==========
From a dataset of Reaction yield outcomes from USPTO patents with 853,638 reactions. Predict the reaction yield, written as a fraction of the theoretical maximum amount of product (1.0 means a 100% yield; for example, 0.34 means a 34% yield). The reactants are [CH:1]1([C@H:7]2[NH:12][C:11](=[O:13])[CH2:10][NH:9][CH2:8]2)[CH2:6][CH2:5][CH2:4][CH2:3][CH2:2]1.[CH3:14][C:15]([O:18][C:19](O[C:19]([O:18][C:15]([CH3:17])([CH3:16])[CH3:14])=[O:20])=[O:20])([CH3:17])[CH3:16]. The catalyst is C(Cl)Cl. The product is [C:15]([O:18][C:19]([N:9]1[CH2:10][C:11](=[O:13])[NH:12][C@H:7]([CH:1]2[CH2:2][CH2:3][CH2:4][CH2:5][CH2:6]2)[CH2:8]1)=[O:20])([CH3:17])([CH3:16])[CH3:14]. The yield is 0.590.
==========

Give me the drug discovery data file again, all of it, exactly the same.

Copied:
From a dataset of Reaction yield outcomes from USPTO patents with 853,638 reactions. Predict the reaction yield, written as a fraction of the theoretical maximum amount of product (1.0 means a 100% yield; for example, 0.34 means a 34% yield). The reactants are [CH:1]1([C@H:7]2[NH:12][C:11](=[O:13])[CH2:10][NH:9][CH2:8]2)[CH2:6][CH2:5][CH2:4][CH2:3][CH2:2]1.[CH3:14][C:15]([O:18][C:19](O[C:19]([O:18][C:15]([CH3:17])([CH3:16])[CH3:14])=[O:20])=[O:20])([CH3:17])[CH3:16]. The catalyst is C(Cl)Cl. The product is [C:15]([O:18][C:19]([N:9]1[CH2:10][C:11](=[O:13])[NH:12][C@H:7]([CH:1]2[CH2:2][CH2:3][CH2:4][CH2:5][CH2:6]2)[CH2:8]1)=[O:20])([CH3:17])([CH3:16])[CH3:14]. The yield is 0.590.